When you think about learning an Asian language in particular, it’s a difficult thing to do. [Soroth] really modeled fearlessness in this respect. He wasn’t always easy to comprehend at the beginning, even for someone who, as I consider myself, a sympathetic listener for people who don’t speak English as their first language. He made tremendous strides.
Do you think your school will host additional J-1 students in the future? Do you think it was an overall positive experience for students and the staff?
SJ: I think it was a positive experience. I’m actually leaving the school at the end of this year so it’s going to be up to the next head. I will make a strong case for doing it though, Soroth was awesome.
His own mother passed away the week of his high school graduation and he missed the ceremony. So we decided to actually have him “graduate” from Galloway. We printed up a certificate, gave him a cap and gown and he walked right through the entire faculty and everybody went crazy. I know he was very taken by this. I know he touched every single person on my faculty and staff in some way, shape, or form.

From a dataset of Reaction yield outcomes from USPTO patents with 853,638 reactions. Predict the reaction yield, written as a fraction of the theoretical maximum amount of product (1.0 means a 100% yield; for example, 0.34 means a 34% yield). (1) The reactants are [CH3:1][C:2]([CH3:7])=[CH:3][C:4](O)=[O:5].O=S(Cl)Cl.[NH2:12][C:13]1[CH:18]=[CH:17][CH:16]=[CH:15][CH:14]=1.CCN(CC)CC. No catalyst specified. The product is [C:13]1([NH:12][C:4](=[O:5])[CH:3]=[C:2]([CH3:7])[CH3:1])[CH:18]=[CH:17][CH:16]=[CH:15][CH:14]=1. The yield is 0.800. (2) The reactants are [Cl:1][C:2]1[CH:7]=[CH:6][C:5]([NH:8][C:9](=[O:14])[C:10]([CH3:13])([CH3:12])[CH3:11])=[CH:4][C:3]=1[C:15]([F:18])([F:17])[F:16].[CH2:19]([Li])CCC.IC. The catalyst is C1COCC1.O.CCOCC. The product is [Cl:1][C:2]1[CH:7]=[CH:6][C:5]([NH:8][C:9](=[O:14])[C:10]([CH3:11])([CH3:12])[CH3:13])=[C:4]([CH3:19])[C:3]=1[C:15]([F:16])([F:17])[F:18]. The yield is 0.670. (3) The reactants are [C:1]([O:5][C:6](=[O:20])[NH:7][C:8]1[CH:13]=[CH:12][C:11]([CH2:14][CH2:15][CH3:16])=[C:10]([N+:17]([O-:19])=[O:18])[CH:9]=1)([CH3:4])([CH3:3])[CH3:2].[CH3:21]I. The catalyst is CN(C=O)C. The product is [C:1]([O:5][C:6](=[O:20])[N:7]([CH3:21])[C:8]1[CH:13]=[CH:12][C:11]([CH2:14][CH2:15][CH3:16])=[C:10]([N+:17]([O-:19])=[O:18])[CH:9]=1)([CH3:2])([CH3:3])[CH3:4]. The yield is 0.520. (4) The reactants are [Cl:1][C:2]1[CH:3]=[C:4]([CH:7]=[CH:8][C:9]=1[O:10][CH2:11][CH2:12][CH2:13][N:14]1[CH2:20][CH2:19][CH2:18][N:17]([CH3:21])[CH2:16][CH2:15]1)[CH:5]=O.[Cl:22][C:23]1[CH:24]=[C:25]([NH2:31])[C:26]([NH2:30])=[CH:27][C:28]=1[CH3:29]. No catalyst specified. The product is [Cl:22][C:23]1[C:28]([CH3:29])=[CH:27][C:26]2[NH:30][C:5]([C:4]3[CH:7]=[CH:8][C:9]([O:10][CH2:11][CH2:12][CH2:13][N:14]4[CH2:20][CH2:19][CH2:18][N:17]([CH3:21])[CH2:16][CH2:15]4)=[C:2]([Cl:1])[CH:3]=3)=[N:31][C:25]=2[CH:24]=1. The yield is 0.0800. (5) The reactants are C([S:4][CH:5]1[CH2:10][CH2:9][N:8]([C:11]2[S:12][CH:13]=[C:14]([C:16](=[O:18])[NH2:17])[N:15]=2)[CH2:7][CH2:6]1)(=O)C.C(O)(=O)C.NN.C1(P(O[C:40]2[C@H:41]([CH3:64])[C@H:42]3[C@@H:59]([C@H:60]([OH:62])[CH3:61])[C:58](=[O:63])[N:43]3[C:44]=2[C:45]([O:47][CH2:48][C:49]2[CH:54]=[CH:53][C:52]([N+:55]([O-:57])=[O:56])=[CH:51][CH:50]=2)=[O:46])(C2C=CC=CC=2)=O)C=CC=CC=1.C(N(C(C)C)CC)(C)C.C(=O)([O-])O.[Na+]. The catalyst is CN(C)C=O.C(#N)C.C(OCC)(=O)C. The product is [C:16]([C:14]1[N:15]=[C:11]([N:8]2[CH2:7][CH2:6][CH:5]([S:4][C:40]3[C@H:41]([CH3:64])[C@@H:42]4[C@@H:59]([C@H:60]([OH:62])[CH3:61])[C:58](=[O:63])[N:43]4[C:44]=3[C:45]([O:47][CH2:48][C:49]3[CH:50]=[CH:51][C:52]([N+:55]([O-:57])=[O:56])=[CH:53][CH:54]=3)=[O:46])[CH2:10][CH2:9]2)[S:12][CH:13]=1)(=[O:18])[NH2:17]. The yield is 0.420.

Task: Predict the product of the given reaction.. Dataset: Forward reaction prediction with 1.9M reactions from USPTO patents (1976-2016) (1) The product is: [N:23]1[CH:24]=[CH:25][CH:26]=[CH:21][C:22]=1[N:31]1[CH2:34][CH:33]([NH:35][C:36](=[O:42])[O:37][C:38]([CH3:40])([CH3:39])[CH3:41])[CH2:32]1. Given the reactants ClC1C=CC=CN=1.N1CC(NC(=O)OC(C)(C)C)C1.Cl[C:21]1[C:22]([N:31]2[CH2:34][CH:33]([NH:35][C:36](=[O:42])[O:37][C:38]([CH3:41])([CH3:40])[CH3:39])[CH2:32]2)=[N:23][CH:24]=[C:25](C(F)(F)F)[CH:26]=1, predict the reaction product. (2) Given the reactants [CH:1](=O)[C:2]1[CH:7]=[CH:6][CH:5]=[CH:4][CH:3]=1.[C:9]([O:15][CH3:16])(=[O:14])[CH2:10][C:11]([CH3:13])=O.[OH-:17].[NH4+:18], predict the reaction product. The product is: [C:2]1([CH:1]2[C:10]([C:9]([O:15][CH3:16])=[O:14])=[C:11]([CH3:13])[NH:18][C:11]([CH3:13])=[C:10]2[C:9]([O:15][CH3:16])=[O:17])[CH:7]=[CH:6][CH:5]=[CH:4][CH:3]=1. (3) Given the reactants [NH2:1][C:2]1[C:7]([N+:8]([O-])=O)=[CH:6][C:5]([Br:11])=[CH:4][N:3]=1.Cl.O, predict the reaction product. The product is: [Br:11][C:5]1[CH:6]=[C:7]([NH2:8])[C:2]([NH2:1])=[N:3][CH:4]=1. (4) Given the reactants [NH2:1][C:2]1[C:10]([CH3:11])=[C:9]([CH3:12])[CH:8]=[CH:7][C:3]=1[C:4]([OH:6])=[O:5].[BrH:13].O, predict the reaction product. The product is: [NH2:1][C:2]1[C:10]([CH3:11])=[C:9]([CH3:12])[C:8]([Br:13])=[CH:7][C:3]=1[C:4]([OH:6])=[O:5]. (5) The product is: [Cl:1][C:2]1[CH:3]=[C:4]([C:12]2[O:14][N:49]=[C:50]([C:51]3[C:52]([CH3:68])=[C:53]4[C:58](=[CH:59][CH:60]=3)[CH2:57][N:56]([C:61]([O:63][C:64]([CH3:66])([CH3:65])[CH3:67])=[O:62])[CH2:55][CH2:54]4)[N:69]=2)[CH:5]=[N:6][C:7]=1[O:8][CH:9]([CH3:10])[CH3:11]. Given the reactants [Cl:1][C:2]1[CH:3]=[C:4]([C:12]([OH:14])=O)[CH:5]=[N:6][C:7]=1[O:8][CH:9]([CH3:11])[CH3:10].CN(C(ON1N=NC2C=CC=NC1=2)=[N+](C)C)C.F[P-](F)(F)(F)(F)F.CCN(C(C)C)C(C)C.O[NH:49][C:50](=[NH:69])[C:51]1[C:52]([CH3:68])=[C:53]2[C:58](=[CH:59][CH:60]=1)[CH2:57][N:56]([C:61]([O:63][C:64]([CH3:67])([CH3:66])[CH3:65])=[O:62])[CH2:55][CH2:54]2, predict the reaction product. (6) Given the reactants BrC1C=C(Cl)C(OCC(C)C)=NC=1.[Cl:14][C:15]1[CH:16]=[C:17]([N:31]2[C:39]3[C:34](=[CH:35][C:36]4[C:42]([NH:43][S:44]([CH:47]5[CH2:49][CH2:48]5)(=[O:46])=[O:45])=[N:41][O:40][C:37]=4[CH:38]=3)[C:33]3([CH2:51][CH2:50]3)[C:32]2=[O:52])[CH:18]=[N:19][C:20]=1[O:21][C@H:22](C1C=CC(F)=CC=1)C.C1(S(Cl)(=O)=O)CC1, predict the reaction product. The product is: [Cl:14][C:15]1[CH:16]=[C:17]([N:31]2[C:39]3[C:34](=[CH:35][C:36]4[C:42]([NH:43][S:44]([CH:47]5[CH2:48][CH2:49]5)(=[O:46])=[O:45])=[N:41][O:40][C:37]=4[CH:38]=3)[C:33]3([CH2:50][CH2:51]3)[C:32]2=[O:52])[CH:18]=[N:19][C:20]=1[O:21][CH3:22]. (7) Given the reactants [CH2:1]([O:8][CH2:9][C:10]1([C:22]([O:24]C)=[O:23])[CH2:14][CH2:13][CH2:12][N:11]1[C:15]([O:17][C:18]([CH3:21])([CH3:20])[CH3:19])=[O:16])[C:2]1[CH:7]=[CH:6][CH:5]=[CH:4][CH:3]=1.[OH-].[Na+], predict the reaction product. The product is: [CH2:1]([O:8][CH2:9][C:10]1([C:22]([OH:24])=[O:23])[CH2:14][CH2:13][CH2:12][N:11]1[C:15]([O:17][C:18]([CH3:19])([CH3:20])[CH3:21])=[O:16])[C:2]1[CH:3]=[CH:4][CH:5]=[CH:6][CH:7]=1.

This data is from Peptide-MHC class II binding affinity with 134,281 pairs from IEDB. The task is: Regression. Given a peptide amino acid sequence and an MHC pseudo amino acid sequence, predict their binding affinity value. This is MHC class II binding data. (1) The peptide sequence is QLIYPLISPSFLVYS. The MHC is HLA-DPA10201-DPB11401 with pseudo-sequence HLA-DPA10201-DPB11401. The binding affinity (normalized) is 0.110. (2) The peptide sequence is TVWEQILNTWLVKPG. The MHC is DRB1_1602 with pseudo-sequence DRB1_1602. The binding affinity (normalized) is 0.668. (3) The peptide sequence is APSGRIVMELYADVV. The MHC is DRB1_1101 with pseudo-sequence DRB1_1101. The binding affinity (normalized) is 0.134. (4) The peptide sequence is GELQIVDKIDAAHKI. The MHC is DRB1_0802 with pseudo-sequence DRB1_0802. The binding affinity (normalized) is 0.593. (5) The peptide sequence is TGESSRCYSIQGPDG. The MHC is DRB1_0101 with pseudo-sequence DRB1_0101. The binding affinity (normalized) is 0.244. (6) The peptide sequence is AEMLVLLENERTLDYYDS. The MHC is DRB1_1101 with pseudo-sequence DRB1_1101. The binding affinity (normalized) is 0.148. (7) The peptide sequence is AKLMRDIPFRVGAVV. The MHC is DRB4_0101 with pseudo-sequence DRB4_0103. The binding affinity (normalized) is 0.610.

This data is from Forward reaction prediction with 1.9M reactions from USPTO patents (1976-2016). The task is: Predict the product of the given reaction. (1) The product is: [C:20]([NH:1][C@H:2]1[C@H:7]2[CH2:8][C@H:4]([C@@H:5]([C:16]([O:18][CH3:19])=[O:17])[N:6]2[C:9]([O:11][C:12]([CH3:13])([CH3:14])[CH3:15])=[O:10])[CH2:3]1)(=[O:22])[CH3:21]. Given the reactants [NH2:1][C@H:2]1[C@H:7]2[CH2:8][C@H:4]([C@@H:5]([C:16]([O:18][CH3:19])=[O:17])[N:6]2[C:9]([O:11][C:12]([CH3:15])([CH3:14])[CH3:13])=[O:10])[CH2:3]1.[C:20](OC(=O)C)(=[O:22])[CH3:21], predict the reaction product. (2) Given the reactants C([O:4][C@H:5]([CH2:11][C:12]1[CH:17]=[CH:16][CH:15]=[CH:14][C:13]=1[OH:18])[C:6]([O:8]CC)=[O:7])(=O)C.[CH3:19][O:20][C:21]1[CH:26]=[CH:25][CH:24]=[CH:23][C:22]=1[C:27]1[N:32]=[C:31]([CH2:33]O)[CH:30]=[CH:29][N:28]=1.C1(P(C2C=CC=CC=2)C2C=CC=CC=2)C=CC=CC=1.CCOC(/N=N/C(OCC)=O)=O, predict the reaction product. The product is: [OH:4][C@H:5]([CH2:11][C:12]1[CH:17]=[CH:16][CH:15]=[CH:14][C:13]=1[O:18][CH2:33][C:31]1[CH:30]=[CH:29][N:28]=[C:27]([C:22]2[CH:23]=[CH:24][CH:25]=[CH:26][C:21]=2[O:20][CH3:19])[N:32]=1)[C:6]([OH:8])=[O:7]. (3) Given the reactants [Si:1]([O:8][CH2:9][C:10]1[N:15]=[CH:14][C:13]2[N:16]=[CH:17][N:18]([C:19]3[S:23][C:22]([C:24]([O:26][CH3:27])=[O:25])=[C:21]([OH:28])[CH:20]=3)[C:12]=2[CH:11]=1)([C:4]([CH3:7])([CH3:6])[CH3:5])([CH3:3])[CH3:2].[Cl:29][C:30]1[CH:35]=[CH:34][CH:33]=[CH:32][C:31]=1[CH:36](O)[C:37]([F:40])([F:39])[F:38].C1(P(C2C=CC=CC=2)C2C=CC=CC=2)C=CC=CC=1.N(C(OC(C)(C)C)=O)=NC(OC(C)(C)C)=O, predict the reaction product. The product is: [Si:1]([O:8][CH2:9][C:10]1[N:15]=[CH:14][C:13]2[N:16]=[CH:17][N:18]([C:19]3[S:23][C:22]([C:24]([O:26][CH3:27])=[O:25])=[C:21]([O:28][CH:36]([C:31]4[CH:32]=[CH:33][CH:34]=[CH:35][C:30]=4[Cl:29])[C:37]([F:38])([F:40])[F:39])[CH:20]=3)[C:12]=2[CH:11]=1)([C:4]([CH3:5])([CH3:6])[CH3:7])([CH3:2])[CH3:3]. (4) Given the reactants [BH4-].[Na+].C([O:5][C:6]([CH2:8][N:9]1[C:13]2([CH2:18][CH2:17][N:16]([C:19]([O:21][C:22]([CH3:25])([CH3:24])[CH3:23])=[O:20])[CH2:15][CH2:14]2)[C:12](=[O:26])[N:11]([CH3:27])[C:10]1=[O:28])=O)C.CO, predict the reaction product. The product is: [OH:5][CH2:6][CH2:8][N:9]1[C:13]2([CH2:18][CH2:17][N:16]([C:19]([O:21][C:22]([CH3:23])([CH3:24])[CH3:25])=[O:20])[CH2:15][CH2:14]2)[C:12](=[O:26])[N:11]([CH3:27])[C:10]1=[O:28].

We had him spend time with every grade at the school so he started with the three-year-olds and we had him advance through the school and he finished with grade twelve. So he went through like a student, although in a condensed time. He went on field trips with the three-year-olds, he did spelling with the sixth graders, he talked about the Khmer Rouge with the seventh graders, shadowed a tenth grader, so he did a bit of everything. I remember saying to him “be everywhere! I want you to make the most of this opportunity.”
Overall it’s been really interesting and I hope the school continues. We all just wanted [Soroth] to have the happiest memories of Galloway and I think he will, there’s no doubt in my mind.